Secondly, streamer’s local original content (which everyone is committed to making) must travel to have it make maximum financial sense. In fact, that is by definition a competitive advantage for big global streamers who can spread the cost of a title like White Tiger  across its membership base. This film was reported to be on Netflix’s top ten list across 64 countries.  While White Tiger had both English and Hindi elements, it was localized in about 27 languages by some pretty great EGA companies (AC Create, Deluxe, Sound & Vision India, Saran Digital Studios, VSI, Iyuno Media Group, Prime Focus Technologies, and Dubbing Bros.)  I don’t know the specific numbers on this title, but I feel like Netflix is likely pleased as punch about having this film from India, filmed in India and distributed globally, land so well in 64 countries. And they should be, low estimates have nearly 24 million consumers or 12% of all Netflix subscribers watching it.  Of course there were lots of great elements that made this movie a smash, a well known director, star talent, and it was based on the celebrated 2008 novel of the same name.  Even with all these things going for it, without great localization the film wouldn’t have even been popular among the Tamil or Telugu audiences in India and you can absolutely forget the Germans, Italians or Turks that enjoyed it. Needless to say, this movie travelled well because the localization companies involved were incredible guides of this wonderful film.  Netflix knows the value of great localization and the tailwind it gives great stories when they sweep into different territories.  It’s their brand and in any language the enjoyment of that content is their responsibility.  This might be Netflix’s secret power when it comes to India, their ability to export great Indian stories….time will tell.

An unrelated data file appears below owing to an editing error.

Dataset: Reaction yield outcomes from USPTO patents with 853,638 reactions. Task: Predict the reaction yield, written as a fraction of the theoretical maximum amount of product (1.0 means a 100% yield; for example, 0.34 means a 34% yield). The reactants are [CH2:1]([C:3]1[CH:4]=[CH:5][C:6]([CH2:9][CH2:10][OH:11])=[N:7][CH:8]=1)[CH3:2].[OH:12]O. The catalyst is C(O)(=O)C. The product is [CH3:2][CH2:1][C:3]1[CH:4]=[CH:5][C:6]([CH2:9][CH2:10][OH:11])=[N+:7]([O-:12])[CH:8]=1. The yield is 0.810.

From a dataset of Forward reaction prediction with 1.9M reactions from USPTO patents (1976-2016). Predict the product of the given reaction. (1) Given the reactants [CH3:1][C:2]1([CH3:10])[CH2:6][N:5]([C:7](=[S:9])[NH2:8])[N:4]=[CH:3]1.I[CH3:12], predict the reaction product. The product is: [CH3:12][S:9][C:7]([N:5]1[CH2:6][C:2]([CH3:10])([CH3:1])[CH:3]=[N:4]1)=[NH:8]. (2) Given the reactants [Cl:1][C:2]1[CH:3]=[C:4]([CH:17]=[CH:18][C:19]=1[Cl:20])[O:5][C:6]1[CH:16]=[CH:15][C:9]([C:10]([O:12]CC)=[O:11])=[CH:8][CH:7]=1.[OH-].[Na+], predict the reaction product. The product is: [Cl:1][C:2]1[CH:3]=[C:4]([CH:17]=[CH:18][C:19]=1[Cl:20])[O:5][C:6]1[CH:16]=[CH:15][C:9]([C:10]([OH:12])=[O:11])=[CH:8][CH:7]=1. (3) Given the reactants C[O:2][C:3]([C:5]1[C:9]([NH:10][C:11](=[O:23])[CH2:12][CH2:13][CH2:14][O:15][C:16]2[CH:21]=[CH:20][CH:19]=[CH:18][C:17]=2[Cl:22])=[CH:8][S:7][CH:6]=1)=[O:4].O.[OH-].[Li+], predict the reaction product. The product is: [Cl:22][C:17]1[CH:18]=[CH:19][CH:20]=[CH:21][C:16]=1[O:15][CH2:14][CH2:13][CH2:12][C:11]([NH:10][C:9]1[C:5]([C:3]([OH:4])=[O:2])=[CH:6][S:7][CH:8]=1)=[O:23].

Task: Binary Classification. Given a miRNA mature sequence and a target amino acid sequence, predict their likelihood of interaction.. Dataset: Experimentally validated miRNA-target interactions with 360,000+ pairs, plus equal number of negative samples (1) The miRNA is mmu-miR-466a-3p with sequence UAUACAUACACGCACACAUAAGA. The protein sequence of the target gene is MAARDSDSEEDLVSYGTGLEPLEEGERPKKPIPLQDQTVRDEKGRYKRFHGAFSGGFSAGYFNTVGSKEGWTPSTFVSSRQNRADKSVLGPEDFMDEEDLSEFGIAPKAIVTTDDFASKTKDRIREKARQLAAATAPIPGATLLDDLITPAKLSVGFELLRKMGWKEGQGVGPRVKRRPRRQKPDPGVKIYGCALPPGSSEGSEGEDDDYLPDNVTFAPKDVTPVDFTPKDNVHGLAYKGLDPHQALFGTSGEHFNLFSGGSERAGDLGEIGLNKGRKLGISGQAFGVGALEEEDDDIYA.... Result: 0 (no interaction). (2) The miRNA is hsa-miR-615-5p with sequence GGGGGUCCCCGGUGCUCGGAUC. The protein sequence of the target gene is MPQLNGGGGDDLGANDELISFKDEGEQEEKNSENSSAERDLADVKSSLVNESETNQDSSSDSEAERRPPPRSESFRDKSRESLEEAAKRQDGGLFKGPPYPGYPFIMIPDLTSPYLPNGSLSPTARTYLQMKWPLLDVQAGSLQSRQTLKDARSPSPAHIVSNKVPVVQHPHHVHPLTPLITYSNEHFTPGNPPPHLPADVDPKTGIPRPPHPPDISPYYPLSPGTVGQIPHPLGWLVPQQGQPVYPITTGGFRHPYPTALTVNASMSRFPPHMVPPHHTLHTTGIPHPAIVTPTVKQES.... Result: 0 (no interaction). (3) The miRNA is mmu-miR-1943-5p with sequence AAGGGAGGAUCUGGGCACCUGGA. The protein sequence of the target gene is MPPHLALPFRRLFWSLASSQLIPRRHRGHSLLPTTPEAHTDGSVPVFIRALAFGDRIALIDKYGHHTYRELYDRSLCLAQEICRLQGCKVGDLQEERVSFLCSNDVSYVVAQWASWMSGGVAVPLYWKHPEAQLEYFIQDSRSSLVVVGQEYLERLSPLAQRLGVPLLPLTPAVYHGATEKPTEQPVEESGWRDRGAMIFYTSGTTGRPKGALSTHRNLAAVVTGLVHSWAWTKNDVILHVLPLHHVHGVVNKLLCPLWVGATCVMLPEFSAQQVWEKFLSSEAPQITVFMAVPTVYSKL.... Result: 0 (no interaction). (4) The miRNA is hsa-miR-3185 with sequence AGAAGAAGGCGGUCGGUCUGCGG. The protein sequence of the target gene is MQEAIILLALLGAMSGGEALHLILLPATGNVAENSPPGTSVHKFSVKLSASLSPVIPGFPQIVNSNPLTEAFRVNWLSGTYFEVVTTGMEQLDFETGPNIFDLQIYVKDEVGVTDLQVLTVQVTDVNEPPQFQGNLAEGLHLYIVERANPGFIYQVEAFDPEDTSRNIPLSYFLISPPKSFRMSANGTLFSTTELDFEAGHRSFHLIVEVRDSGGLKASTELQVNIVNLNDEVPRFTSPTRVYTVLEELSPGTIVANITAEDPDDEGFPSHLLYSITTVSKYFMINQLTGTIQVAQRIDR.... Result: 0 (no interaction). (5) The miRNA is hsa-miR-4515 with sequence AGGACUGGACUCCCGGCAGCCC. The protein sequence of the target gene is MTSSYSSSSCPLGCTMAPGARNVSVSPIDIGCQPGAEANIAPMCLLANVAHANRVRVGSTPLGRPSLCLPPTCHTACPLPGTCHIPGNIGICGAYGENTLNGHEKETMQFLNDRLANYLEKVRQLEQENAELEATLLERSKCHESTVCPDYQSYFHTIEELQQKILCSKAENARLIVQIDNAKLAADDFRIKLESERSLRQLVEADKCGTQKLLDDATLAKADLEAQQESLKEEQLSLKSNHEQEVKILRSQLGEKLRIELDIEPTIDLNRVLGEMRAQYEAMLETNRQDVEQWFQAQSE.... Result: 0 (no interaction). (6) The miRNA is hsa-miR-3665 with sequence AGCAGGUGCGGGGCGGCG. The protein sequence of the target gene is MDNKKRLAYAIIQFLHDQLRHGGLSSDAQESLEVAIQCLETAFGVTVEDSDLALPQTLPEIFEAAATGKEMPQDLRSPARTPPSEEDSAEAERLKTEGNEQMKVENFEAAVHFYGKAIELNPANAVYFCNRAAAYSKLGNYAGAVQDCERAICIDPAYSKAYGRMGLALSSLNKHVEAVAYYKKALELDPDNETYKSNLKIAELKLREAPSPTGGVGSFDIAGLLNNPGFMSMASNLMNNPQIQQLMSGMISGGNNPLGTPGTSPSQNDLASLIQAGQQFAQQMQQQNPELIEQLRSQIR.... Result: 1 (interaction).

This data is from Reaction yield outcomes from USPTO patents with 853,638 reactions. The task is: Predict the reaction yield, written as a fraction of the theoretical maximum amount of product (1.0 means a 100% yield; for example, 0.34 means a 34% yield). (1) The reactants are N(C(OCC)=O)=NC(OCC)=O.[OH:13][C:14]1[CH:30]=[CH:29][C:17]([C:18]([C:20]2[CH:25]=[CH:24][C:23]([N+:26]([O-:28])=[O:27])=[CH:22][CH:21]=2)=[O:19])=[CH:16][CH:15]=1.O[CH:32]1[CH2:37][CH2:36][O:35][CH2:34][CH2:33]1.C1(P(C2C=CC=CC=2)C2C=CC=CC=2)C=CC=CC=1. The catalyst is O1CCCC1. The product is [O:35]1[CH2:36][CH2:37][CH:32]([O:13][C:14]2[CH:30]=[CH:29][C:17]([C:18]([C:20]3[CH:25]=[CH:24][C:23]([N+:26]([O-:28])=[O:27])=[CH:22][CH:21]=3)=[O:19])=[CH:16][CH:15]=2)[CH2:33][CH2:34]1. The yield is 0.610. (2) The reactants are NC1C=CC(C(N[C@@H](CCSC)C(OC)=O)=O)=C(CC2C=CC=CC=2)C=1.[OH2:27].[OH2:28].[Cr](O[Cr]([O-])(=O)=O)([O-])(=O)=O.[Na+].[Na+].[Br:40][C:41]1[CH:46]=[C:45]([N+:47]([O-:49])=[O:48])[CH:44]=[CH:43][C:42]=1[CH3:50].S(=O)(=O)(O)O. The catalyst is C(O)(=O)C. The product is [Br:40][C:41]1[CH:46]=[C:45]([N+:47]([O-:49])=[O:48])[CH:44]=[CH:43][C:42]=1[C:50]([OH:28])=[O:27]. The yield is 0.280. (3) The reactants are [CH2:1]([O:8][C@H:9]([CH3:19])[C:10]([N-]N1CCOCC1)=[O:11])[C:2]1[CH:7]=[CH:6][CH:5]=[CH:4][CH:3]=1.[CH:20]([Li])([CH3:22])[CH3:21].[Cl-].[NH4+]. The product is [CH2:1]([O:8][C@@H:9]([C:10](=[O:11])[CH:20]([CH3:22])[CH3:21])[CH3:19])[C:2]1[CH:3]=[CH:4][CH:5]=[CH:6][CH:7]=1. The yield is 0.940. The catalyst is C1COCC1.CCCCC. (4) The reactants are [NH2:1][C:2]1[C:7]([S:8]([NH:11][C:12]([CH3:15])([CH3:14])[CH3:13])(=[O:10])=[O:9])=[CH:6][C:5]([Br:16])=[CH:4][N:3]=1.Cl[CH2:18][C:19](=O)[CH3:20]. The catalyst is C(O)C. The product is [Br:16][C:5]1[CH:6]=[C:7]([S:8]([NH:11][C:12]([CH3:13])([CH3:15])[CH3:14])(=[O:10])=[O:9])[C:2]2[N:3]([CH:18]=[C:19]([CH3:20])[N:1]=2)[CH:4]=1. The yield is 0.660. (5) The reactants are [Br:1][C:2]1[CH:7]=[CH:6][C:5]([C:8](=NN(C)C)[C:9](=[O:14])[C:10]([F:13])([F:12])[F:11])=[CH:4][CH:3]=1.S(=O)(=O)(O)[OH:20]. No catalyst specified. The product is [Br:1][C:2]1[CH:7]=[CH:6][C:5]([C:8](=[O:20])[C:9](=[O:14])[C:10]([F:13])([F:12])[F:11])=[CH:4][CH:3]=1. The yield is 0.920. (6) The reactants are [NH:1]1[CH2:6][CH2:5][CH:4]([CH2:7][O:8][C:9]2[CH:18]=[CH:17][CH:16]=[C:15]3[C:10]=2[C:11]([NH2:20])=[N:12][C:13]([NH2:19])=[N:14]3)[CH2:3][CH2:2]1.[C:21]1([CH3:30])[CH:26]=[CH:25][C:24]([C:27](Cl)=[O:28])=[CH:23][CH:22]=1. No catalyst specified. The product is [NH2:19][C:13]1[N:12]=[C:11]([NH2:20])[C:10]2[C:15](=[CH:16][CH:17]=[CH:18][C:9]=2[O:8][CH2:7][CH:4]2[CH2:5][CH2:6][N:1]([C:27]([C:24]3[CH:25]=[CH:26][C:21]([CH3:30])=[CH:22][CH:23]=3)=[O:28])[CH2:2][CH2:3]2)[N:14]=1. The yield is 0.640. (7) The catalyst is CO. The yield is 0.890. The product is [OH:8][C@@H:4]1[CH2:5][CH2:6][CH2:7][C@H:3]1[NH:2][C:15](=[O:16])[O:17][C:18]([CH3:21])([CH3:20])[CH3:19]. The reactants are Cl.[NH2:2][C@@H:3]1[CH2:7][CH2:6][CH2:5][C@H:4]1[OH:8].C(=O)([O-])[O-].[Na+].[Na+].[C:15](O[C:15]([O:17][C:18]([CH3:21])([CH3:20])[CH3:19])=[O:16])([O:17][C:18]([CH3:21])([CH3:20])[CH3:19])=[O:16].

But let’s get back to the MOAB, the battle killing death blow which will decide which streamer gets the tiger’s share of India’s huge streaming customer base.   All the streamers will have the potential to bring great stories from around the world to the devices of content loving Indian audiences.  But in a country with 447 languages across 1.3b people, my money for the most effective, daisy cutting bomb is on localization.  Whichever streaming service decides to speak to its members in their native tongues, touching their hearts with well crafted language will win their loyalty.  I believe whichever company gets really good at bringing stories to India and localizing them into the key languages of India; Hindi, Bengali, Marathi, Telugu, Tamil, Urdu, Kannada will have dropped the MOAB on their competitors and win the battle for Indian viewers.

So, if a streaming executive reading this wants to know how they can ensure they are getting the best possible localization services for their content and win the streaming war…it’s easy just hire one of the EGA companies!   That’s true by the way, but I’m sure there are other good companies too.  Even if you don’t hire EGA companies, you should at the very least hire companies like them.  All EGA members in India have gone through content security protocols, use purpose built studio facilities, have deeply tested language resources, pay actors above average to ensure livable wages, carry the correct licensing and have E&O insurances at the client level.  These companies choose to participate in groups like EGA, SMPTE and others to ensure they are not only connected tightly with the entertainment communities in India, but also here in LA.  Using EGA companies means your content will be safely kept ahead of release, the linguistic and technical quality will be exceptional and you won’t have any future brand tarnish with unlicensed vendor scandals or government entanglements.  With nearly 100 dubbing companies in India, it’s safe to say they don’t all operate with the same service-level, so if you decide to go out of well vetted vendor pools like the EGA, ask lots of questions, be weary of bargains and handle it with extreme caution….after all we’re dealing with a bomb here!